T E L E P A T H テレパシー能力者 & 猫 シ Corp. - Building a Better World
May 24, 2020 (updated Jun 8, 2020)
CFCE 87.8 FM Weekly Genre: Vaporwave (蒸気波)

I'm not a rock 'n' roll kid. No, I didn't listen to the Doors or Frank Zappa when I was 12. No cred. Anyway, I start everything late, which is always better than ending it too soon. The rock and its teenage emotions that every adult will carry for the rest of their life, I didn't know. It's very convenient, because it avoids nostalgia, you see. No golden years. To tell the truth, and despite almost 600 reviews on the clock, I don't feel like I know what I'm talking about. The impression of only talking, finally writing, and again, with grammatical mistakes, about musical genres that I only discovered a few years ago thanks to countless top 100 best albums of all time. Of an established format, of norms from which cheap metaphors are extended, of weaving three pieces of string on the great canvas of cultural discourse. Yeah, I'm just a tourist in this culture. It's true, honestly, I'm neither a native English speaker nor a millennial. Let alone a fucking rocker.

Besides, the first musical genre I really immersed myself in, except hip-hop, was vaporwave. Let's be clear, I discovered La danse macabre by Camille Saint-Saëns in "Alone in the Dark", for example. My music when I was a teenager in 2012, it first went to MIDI. So no lyrics, a big change from rap. Atmospheres, atmospheres.... Just electronic music, for landscapes in large pixels. An amateur music in fact, out of any cultural format. From there perhaps, or from this point, the taste of what buzzes, floats and hums in a static space. Of what loops also, because we're not going to illustrate a Point & Click painting with a symphony either. Music as a wallpaper, in short, but which leaves room for imagination. Of course, we'll soon fall back into the 'musical culture': Eric Satie and his atmospheric piano works, Brian Eno's conceptualization of a hollow music for the airport halls and Haruomi Hosono who sets the atmosphere of the Muji stores with almost silent sounds. To wallpaper the capitalist world with a sound halo, its perpetual soundtrack.

If you want to daydream in peace, just rummage through the trash cans of our beloved cultural industry on Youtube and put on a twelve-hour loop of the sound of Inspector Deckard's apartment. Get into Blade Runner mode for no money. They say that all new musical genres appear to the rhythm of technical innovations, it's true. The latest one to date is broadband, which, unlike MP3 in the 00's, which only changed the way we consume music, has allowed the re-emergence and real-time broadcasting of all our music. An inexhaustible material for the new generation which, at an infinitesimal cost, can throw in our faces the vaporous dreams of what was once a future that was inevitably out of the question. We never live in the world in which we grew up and we are absolutely unprepared for the future. The future, by definition, we have no idea what it will be. It's all gonna be distorted. Distorting the futurism found in our digital dungeons, that was the Vaporwave project. "Project", I push just a bit too far. There was no project, it was just a practice, immediately thrown on the networks, immediately consumable, and for a cheap price on top of that. It's not possible to write a usual review about this genre, it's like listening to the rain falling through an open window.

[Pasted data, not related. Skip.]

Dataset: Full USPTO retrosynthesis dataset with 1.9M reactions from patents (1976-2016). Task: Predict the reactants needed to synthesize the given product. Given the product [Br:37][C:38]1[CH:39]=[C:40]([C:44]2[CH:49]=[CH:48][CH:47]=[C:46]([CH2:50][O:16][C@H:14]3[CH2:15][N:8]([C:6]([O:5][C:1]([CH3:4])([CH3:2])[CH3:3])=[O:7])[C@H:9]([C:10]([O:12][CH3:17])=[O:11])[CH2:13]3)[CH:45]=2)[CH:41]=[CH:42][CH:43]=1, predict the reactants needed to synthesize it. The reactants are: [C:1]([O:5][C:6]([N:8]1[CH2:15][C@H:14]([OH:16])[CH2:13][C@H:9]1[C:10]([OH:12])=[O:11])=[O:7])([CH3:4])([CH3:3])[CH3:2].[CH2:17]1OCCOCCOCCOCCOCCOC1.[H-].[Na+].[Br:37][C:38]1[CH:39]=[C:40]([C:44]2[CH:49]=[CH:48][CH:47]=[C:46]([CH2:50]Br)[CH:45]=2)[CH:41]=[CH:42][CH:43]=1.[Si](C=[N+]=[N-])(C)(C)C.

A sedative rain that you can hear as soon as you open this "Building a Better World", an album among many others produced by two of the most important vaporwave producers, Cat System Corp. and Telepath Telepathy Noryokusha. Pseudonyms like big multinational corporations. Pixel-art dreaming, because the future we imagined thirty years ago on VGA screens is now a cuddly toy. A soundtrack for astro-port in a gradation of mauve, with melancholy purring like a big kitty, where announcements resound in Japanese, necessarily in Japanese because the future has always been the East, where the sun rises. Of course we find there the culture, the marvellous sensation that we could meet this good old Deckard or Major Kusanagi in this astro-port, in this city necessarily elsewhere, in which we can only ever be an imaginary tourist. A little luminescent melody, that of "世界の果て", which still hints at ships taking flight in golden skies, not now, but later, always later, always tomorrow.

It's just really beautiful... this album, among so many others, coming from a genre without classic, without landmarks, without interest maybe if not to get away from this idea that we can classify everything, rate everything, rationalize everything all the time. But that's enough now or I'm going to start making some more messed-up metaphors. Come on, shut up and listen to the rain falling, love yourself in your world which is worth another, waiting for a better one. また明日.

Best tracks: "Lost Promises", "世界の果て", "目覚め", "Building a Better World", "A New Life Awaits You", "Dawn Over the Metropolis".

Worst track: "Hiraeth V"
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